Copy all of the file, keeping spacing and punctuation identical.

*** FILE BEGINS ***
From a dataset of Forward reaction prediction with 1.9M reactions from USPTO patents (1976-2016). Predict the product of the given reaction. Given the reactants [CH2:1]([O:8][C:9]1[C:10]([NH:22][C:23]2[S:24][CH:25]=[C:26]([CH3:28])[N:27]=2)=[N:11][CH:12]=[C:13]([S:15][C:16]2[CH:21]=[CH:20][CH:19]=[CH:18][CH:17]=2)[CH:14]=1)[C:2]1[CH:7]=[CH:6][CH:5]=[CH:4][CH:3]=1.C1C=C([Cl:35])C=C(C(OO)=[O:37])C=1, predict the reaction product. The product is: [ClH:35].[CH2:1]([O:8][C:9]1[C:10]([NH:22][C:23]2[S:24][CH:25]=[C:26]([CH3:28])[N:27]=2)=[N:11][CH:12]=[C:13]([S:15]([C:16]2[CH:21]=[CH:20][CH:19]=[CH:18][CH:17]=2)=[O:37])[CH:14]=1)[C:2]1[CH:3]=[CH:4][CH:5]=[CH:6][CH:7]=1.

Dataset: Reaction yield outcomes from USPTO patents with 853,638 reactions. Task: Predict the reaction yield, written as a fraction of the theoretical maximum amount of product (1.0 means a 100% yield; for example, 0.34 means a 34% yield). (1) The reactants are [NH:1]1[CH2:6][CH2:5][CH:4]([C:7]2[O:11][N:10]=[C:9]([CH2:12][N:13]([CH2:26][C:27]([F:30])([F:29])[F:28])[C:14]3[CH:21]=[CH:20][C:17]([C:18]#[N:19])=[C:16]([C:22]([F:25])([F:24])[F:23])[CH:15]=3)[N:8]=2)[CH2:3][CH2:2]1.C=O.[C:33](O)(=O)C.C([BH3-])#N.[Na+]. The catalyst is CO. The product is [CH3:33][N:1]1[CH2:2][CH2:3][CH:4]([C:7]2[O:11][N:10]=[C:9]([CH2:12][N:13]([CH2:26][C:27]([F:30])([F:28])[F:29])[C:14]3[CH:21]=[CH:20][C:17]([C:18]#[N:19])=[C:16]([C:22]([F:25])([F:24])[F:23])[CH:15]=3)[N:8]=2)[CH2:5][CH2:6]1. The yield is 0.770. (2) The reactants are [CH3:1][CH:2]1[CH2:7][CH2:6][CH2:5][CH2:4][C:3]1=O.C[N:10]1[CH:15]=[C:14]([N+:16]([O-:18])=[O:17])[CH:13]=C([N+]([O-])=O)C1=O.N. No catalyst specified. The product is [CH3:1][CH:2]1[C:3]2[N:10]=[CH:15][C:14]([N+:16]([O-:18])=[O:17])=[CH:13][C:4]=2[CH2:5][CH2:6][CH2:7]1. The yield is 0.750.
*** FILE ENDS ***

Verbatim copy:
From a dataset of Forward reaction prediction with 1.9M reactions from USPTO patents (1976-2016). Predict the product of the given reaction. Given the reactants [CH2:1]([O:8][C:9]1[C:10]([NH:22][C:23]2[S:24][CH:25]=[C:26]([CH3:28])[N:27]=2)=[N:11][CH:12]=[C:13]([S:15][C:16]2[CH:21]=[CH:20][CH:19]=[CH:18][CH:17]=2)[CH:14]=1)[C:2]1[CH:7]=[CH:6][CH:5]=[CH:4][CH:3]=1.C1C=C([Cl:35])C=C(C(OO)=[O:37])C=1, predict the reaction product. The product is: [ClH:35].[CH2:1]([O:8][C:9]1[C:10]([NH:22][C:23]2[S:24][CH:25]=[C:26]([CH3:28])[N:27]=2)=[N:11][CH:12]=[C:13]([S:15]([C:16]2[CH:21]=[CH:20][CH:19]=[CH:18][CH:17]=2)=[O:37])[CH:14]=1)[C:2]1[CH:3]=[CH:4][CH:5]=[CH:6][CH:7]=1.

Dataset: Reaction yield outcomes from USPTO patents with 853,638 reactions. Task: Predict the reaction yield, written as a fraction of the theoretical maximum amount of product (1.0 means a 100% yield; for example, 0.34 means a 34% yield). (1) The reactants are [NH:1]1[CH2:6][CH2:5][CH:4]([C:7]2[O:11][N:10]=[C:9]([CH2:12][N:13]([CH2:26][C:27]([F:30])([F:29])[F:28])[C:14]3[CH:21]=[CH:20][C:17]([C:18]#[N:19])=[C:16]([C:22]([F:25])([F:24])[F:23])[CH:15]=3)[N:8]=2)[CH2:3][CH2:2]1.C=O.[C:33](O)(=O)C.C([BH3-])#N.[Na+]. The catalyst is CO. The product is [CH3:33][N:1]1[CH2:2][CH2:3][CH:4]([C:7]2[O:11][N:10]=[C:9]([CH2:12][N:13]([CH2:26][C:27]([F:30])([F:28])[F:29])[C:14]3[CH:21]=[CH:20][C:17]([C:18]#[N:19])=[C:16]([C:22]([F:25])([F:24])[F:23])[CH:15]=3)[N:8]=2)[CH2:5][CH2:6]1. The yield is 0.770. (2) The reactants are [CH3:1][CH:2]1[CH2:7][CH2:6][CH2:5][CH2:4][C:3]1=O.C[N:10]1[CH:15]=[C:14]([N+:16]([O-:18])=[O:17])[CH:13]=C([N+]([O-])=O)C1=O.N. No catalyst specified. The product is [CH3:1][CH:2]1[C:3]2[N:10]=[CH:15][C:14]([N+:16]([O-:18])=[O:17])=[CH:13][C:4]=2[CH2:5][CH2:6][CH2:7]1. The yield is 0.750.